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In non-relativistic quantum mechanics, what are the necessary conditions on the potential (or on the hamiltonian in general) for the ground state to be non-degenrate?

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If a finite number of non-relativistic particles are moving in an infinite potential well, then the combined system has a nondegenerate ground state, regardless of the symmetry of the hamiltonian. I remember this from a long time ago, and I always thought it was impressive. I also remember I was always annoyed that I didn't know how to prove it, or know a reference where I can look it up. If you find one, let me know!

There's probably some sort of fancy entropic argument that you could use to get this result, if that's your thing.

If the potential was bounded above, I can't see immediately why this should create degeneracy on the ground state --- so it's plausible that the theorem holds in this case as well.

Systems containing infinite systems of particles can, and often do, exhibit degeneracy in their ground state.

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I think you can find an answer to your question in the book of Simon/Reed, "Methods of Mathematical Physics", vol.4 "Analysis of Operators". They have a chapter devoted to the question of the existence of nondegenerate ground states, chapter XIII.12.

One relevant theorem would be XIII.47, which says that the Schrödinger operator has a nondegenerate strictly positive ground state if the potential V is in $L^2_{loc}(\mathbb{R}^n)$ and $lim_{|x| \to \infty} V(x) = \infty$.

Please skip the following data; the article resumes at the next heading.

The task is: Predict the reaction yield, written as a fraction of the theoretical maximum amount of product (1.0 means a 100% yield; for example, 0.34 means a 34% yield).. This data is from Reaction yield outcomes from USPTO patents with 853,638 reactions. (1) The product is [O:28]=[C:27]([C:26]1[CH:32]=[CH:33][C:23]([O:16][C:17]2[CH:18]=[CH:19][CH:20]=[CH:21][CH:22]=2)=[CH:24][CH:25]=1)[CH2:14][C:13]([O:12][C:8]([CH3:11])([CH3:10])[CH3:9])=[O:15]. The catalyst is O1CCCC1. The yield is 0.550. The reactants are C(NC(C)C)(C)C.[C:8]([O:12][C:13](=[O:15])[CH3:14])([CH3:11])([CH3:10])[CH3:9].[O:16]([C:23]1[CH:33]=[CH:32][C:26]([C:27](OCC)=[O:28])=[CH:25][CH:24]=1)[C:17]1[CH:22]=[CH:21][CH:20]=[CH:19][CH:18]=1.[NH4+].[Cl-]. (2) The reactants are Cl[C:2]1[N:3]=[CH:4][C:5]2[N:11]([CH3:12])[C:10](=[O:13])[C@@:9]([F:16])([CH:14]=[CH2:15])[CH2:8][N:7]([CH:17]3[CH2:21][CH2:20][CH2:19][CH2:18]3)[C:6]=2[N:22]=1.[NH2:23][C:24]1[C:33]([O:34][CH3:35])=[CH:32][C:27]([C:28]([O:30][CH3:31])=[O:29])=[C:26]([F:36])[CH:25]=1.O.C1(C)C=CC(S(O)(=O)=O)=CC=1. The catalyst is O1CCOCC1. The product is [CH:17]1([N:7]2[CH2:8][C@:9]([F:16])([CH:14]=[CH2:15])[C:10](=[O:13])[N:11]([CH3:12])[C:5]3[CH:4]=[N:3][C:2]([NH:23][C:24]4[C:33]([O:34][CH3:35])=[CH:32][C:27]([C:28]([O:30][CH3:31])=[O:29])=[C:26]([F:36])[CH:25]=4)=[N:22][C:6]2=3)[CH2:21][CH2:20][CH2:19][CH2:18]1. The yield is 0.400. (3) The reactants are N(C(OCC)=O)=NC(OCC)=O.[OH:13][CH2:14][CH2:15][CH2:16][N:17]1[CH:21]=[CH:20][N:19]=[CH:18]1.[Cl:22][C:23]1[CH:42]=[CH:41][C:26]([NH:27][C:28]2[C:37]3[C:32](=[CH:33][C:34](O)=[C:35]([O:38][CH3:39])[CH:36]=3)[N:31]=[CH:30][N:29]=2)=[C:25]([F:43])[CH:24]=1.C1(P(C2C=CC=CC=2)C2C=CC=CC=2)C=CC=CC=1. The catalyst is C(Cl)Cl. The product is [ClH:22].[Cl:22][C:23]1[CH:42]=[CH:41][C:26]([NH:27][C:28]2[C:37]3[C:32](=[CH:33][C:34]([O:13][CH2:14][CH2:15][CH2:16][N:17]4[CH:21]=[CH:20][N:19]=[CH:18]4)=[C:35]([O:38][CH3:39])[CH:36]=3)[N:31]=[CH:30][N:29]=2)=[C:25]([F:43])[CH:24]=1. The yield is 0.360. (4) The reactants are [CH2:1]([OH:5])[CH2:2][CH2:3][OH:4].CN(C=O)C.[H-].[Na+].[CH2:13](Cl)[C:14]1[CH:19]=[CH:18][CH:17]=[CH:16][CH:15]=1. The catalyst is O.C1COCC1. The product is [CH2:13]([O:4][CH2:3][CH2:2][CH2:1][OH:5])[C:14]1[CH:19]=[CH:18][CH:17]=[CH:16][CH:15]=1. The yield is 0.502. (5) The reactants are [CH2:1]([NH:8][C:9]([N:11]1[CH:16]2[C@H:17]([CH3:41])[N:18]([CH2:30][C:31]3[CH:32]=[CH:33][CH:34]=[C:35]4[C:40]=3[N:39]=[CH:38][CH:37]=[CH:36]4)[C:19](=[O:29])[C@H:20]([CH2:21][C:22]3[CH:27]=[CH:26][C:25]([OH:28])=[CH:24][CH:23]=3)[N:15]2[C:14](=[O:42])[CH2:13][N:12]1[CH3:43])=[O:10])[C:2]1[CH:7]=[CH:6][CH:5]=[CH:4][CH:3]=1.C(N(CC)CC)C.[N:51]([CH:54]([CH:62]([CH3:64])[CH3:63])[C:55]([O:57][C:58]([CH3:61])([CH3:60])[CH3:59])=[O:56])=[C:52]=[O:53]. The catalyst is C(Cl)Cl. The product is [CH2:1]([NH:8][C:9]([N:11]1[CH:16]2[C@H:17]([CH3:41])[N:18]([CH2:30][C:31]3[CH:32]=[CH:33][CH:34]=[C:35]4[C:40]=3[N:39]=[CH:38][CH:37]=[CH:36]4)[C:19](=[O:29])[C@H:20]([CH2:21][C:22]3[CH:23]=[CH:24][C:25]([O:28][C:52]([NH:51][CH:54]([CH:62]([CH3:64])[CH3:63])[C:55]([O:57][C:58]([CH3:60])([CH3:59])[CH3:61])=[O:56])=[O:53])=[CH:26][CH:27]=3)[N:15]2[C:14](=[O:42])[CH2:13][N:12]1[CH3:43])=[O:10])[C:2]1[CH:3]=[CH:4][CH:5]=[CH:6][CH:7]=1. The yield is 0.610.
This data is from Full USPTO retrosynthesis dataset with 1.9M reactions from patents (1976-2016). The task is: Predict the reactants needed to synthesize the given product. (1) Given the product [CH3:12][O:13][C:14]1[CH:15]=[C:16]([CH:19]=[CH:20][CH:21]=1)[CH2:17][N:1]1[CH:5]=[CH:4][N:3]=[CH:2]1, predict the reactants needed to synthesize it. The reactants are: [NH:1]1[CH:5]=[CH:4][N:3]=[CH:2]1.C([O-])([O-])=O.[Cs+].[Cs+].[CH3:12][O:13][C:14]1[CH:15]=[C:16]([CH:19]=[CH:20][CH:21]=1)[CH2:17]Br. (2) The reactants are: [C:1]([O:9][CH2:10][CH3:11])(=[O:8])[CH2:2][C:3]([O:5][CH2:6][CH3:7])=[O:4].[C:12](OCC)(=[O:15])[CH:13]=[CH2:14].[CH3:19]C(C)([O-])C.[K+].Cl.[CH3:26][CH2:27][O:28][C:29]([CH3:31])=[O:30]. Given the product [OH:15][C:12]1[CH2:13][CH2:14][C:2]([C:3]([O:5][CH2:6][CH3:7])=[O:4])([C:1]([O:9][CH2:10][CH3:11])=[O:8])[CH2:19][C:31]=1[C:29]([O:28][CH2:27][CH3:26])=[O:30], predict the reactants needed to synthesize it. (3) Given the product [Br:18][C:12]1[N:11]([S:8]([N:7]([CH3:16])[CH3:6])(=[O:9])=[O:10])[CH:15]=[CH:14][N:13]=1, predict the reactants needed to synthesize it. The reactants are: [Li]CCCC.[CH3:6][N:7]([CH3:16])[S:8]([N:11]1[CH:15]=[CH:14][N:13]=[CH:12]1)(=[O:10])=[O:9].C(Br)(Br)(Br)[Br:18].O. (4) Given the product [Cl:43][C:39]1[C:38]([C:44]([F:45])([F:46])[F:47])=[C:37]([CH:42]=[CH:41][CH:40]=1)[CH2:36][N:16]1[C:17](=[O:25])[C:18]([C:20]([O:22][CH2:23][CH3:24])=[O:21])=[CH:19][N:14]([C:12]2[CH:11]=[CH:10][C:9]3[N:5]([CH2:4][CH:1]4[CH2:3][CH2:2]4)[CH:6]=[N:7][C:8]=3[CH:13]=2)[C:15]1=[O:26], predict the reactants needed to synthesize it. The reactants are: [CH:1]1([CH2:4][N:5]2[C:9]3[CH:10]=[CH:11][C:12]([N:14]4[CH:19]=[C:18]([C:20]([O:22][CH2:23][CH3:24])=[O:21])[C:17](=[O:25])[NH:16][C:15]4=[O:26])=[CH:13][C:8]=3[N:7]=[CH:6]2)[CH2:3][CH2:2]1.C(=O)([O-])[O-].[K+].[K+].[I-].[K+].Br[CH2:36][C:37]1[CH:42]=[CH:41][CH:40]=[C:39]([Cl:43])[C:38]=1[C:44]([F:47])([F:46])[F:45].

I don't think that there is a simple necessary condition on the potential, but only several sets of sufficient conditions, but could be wrong about that.

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Do you have any insight into what role unboundedness of the potential plays? I mean physically, rather than mathematically? –  Jamie Vicary Jun 4 '10 at 17:02
    
That's tricky! Allow some handwaving: If the potential goes to $\infty$ that means particles are confined to a bounded region (the probability to find them outside is very low/ can be made arbitrarily low). In a bounded region in classical physics there can be different locations which minimize the potential energy, but in quantum mechanics the ground state describes the probability to find it in any of those -> therefore it is unique in QM. But note that you can get degenerate ground states by dropping the other assumption on V ($V \in \L^2_{loc}$). –  Tim van Beek Jun 4 '10 at 18:03
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